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Where are the Liberals?

August 5, 2009 - by Donny Shaw

I’ve been writing a bit on the activism dynamic on health care as the August recess begins. I’m not interested so much in the “authenticity” of the rallies and townhall disruptions happening around the country. Obviously, the big conservative groups are heavily involved in organizing events, as are the big liberal groups (including the Obama campaign’s leftover activist arm). The more interesting part to me is why, with polls showing support for the health care bill running 50 percent or higher, the opposition is so much better organized than the support.

Ezra Klein has a good take that I thought I’d pass along:

…the poor in this country are almost entirely unorganized. And that changes political incentives. White House officials have frequently noted to me that 95 percent of the people who voted for Barack Obama had health-care insurance. 95 percent. That number was presumably higher for John McCain.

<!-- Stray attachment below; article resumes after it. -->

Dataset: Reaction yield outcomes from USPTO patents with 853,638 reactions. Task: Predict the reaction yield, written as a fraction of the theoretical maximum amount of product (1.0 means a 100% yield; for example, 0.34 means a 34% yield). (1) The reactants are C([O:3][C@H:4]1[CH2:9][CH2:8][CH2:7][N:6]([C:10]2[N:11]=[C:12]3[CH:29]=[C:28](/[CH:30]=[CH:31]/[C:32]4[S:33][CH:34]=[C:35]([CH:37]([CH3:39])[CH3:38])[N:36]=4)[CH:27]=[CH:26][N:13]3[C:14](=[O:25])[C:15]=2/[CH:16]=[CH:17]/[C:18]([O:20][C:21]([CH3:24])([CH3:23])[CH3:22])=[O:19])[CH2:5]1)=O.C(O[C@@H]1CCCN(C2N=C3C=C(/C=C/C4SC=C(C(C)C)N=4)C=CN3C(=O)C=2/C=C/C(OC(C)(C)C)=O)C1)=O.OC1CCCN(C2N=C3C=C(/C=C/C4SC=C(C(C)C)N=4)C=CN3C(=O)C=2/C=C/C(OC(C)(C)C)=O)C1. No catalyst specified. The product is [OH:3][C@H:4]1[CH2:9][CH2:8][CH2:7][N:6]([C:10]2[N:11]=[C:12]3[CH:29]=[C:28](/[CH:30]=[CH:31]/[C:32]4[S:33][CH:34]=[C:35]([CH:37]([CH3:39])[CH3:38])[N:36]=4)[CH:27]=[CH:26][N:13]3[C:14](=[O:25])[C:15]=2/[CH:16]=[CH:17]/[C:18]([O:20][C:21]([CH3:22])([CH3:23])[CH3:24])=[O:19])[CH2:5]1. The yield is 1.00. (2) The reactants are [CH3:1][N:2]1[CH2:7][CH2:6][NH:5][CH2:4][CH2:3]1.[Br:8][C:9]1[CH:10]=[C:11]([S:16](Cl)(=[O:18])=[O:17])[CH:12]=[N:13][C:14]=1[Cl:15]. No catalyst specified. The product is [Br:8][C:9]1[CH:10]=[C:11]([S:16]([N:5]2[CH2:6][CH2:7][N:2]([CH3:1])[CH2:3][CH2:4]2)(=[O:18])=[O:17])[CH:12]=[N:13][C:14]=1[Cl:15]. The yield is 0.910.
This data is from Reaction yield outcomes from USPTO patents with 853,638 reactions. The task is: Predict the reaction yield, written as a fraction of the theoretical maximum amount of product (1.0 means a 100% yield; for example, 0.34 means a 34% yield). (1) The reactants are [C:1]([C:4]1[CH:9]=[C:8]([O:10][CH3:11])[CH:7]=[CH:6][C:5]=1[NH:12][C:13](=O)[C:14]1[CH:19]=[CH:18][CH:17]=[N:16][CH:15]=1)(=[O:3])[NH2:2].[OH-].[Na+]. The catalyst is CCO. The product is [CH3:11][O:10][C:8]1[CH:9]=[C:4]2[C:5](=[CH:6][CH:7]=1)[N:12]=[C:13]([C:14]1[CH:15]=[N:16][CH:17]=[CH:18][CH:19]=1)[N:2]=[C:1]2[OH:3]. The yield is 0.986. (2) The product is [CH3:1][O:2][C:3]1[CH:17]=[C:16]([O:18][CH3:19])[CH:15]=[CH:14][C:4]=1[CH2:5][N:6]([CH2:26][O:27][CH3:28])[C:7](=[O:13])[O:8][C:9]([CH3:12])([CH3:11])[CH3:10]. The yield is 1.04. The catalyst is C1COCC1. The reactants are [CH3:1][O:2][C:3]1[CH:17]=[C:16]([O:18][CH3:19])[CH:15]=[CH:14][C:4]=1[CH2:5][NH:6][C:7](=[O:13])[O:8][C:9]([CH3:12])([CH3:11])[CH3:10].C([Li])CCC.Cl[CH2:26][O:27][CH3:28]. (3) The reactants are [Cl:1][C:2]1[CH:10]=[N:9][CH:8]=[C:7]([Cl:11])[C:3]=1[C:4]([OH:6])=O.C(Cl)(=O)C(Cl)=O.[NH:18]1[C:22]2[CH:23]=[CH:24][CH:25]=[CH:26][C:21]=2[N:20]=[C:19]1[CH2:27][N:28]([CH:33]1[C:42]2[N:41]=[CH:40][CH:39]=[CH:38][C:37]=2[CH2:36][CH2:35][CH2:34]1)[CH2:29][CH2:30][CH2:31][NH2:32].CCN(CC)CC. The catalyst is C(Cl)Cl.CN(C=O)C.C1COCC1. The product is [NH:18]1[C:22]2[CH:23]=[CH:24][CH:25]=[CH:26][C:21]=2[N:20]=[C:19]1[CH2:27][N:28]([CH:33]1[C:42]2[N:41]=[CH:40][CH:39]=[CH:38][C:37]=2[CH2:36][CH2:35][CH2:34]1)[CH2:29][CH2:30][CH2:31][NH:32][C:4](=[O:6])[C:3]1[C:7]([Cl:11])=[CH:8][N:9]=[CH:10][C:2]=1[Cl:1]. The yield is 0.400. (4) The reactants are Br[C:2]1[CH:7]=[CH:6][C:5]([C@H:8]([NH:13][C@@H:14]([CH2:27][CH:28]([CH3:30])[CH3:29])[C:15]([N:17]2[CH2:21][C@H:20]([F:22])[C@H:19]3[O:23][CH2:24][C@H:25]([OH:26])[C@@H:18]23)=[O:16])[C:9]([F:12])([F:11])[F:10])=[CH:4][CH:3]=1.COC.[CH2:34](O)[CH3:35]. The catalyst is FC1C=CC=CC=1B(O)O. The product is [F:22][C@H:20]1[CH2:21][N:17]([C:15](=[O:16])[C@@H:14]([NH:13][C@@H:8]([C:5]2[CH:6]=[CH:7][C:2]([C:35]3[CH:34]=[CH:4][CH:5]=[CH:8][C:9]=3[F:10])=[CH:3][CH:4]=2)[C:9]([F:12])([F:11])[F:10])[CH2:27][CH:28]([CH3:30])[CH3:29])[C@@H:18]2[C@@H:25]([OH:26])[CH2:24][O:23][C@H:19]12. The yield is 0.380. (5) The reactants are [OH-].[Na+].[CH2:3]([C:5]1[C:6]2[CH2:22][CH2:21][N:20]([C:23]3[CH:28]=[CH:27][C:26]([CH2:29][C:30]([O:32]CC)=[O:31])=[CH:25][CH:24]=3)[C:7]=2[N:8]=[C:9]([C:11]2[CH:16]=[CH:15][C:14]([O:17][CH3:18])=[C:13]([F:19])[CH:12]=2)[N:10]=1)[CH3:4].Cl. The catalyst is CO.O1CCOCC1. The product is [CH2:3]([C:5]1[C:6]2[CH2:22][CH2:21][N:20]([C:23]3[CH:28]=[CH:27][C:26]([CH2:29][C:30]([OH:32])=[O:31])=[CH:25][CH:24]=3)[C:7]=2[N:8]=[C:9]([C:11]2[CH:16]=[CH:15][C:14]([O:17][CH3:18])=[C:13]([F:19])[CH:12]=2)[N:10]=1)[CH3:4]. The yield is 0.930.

The electorate, in other words, looks like America after health-care reform passes, not before. The people who are politically involved — both in general and on this issue — are not the people who will be most affected, either for good or for ill. Rather, they’re the people who are … the most politically involved. That doesn’t render their feelings less authentic or valid. But it does make large legislative campaigns harder for both sides, as the battles are more reflections of existing political divisions and trends rather than of the actual need for the policy.

Add to that the fact that it’s way easier to organize against something than it is to organize in support of a President, and the majority of the country that wants health care reform face a major uphill fight from now until the vote in September.

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